Actually, I did know. The photos with this post are mine, taken in Puebla, Mexico.

Jan 30, 2009

LOS thinking is killing our cities

LOS? Was ist LOS?

The traffic engineering concept of traffic Level of Service (LOS) is used to rate the acceptability of traffic flow on a road, using scores of A, B, C, D, E and F.

Try typing "LOS level of service traffic" and almost ANY country name into your favourite search engine. You will quickly see that LOS is very widely used.

OK but so what?

The problem is, LOS is a disaster when clumsily applied to cities. It is one of the key ways that traffic planners stumble into the habit of making motor vehicle flows their highest priority.

LOS is a key tool that blinds our decision-making processes to the possibility of having smarter goals such as those of the New Mobility Agenda, like accessibility, moving people and goods efficiently not vehicles, or making places great.

The San Francisco StreetsBlog has a wonderful series of articles by Matthew Roth on LOS thinking and its alternatives:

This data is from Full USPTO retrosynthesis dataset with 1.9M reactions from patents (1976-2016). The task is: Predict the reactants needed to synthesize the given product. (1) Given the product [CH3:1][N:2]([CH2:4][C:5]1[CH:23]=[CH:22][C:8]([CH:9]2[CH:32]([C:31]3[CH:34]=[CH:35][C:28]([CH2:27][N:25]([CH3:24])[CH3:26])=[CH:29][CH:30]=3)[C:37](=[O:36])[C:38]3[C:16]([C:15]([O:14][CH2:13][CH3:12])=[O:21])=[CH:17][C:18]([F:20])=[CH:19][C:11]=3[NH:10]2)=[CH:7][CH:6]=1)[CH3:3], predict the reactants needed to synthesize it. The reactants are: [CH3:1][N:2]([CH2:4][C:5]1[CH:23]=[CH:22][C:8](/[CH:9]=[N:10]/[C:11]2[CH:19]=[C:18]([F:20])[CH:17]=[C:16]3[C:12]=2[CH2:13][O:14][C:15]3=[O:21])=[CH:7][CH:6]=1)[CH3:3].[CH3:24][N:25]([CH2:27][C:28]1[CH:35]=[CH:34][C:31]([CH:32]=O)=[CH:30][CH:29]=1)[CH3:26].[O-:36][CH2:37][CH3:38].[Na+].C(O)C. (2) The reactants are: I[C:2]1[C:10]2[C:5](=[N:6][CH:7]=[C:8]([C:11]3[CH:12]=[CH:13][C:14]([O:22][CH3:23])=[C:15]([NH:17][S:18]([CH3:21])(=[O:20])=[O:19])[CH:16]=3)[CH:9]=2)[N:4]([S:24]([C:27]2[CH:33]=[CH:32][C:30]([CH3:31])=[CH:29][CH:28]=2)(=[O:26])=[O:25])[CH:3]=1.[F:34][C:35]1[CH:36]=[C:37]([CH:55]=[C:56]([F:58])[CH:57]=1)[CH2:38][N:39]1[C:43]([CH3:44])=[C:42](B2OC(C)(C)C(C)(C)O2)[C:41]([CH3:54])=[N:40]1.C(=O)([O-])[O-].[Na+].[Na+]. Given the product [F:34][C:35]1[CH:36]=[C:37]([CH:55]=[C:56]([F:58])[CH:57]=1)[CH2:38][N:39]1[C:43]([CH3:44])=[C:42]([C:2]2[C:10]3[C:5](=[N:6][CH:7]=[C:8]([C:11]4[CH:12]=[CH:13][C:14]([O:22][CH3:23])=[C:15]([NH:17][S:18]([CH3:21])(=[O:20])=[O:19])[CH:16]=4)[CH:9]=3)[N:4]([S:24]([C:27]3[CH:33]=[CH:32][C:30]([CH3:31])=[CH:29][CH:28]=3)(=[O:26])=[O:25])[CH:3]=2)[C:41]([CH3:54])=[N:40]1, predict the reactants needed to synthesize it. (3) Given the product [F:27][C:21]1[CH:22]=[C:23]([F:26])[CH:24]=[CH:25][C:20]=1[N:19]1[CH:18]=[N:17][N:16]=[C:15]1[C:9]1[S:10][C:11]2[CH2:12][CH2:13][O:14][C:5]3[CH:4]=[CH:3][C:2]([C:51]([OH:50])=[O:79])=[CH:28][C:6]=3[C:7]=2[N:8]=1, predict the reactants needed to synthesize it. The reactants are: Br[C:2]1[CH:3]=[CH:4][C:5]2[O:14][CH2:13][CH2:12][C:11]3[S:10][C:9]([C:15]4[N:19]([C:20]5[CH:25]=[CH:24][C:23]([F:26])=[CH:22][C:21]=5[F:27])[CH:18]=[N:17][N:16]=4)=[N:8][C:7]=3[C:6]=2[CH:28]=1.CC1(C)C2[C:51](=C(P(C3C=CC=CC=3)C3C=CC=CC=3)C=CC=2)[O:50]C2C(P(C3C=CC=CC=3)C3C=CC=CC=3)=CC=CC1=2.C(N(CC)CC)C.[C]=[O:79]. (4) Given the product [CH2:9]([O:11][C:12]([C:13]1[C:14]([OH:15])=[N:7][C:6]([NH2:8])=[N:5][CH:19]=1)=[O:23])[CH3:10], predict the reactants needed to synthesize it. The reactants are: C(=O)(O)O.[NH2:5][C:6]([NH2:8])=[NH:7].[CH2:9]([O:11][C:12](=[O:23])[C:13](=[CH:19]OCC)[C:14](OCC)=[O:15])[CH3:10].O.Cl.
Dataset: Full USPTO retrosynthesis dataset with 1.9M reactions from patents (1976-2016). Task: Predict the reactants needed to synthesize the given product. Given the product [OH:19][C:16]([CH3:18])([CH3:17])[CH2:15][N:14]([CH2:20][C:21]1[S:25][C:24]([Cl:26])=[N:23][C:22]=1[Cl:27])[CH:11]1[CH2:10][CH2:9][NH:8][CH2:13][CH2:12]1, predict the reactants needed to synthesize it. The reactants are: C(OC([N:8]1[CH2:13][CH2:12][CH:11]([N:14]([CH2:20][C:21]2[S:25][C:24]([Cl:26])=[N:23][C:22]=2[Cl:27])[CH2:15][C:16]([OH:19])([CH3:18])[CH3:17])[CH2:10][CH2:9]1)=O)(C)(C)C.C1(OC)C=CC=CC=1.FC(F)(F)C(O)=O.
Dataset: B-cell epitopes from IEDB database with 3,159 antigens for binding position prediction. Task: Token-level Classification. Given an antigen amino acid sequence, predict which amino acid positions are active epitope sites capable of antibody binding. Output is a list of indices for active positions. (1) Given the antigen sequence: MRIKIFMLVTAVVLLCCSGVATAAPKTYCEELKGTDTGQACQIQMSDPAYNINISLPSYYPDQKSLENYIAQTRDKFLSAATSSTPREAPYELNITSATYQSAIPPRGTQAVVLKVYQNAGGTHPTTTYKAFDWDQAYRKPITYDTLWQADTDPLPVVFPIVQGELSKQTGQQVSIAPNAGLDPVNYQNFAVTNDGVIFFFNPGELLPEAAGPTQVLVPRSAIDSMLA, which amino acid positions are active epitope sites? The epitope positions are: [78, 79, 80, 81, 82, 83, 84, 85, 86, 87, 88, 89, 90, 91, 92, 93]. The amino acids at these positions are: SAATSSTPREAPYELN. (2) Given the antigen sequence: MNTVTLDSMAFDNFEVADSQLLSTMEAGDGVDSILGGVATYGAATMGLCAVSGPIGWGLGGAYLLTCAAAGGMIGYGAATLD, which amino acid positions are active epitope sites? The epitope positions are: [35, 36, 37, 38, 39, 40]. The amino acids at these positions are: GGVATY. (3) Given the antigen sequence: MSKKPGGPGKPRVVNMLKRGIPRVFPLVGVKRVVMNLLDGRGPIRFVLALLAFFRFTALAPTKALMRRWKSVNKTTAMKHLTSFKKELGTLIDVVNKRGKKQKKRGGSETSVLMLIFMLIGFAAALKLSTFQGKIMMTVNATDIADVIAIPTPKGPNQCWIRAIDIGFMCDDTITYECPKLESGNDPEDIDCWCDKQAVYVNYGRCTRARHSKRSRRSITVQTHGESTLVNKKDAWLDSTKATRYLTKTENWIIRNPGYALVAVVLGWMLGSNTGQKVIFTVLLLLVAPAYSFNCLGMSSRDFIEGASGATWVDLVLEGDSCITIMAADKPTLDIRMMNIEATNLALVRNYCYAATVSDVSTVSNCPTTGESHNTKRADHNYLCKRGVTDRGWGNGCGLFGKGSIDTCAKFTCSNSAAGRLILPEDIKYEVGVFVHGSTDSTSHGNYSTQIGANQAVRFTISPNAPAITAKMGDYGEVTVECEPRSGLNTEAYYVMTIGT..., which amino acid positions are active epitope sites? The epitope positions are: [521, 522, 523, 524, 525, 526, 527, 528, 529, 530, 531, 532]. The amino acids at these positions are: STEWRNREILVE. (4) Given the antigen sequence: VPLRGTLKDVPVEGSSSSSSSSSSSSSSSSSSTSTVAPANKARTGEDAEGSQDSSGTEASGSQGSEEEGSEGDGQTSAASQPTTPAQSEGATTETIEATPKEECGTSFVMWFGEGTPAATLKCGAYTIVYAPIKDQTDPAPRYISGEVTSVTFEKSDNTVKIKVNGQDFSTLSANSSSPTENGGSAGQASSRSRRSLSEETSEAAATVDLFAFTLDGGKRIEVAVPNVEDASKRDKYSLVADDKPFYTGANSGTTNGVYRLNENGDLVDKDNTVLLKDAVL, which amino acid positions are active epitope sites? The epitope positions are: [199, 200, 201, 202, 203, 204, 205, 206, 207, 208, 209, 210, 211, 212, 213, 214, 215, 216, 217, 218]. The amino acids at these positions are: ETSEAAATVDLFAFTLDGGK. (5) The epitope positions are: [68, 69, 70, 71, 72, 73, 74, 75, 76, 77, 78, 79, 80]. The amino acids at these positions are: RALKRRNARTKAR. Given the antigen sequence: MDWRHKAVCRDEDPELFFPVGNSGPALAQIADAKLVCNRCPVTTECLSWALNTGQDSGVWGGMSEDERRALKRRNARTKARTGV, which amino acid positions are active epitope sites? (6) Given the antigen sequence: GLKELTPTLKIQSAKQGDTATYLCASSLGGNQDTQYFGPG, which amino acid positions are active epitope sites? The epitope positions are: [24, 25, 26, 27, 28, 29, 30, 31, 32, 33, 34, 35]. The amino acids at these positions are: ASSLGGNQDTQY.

"There's a dirty little secret you should know about San Francisco: It's engineered first and foremost for automobility and will never be able to shed this bias if the traffic engineers are in the driver's seat wielding their traffic analysis tools like bibles. As long as the city continues prioritizing the use of transportation analysis known as Level of Service (LOS), you might as well burn our Transit First policy for warmth."

Image is from the first SF StreetsBlog article

Take a look. I am not sure I agree with everything about the alternatives being proposed. But this is an important debate.

And even though the articles focus on San Francisco, they are relevant to your city no matter where you are.

Jan 19, 2009

Reinventing Paris streets

Four decades ago, French leaders wanted to remake Paris to suit the needs of the car.

But in recent years, Paris has been reclaiming its streets for life's rich pageant, not just motor traffic.

This Streetfilm (from the Livable Streets Network) offers a wonderful visual tour of Paris's traffic-calming efforts. You will need a flash plug-in to see it.



The whole archive of Streetfilms is well worth a good look.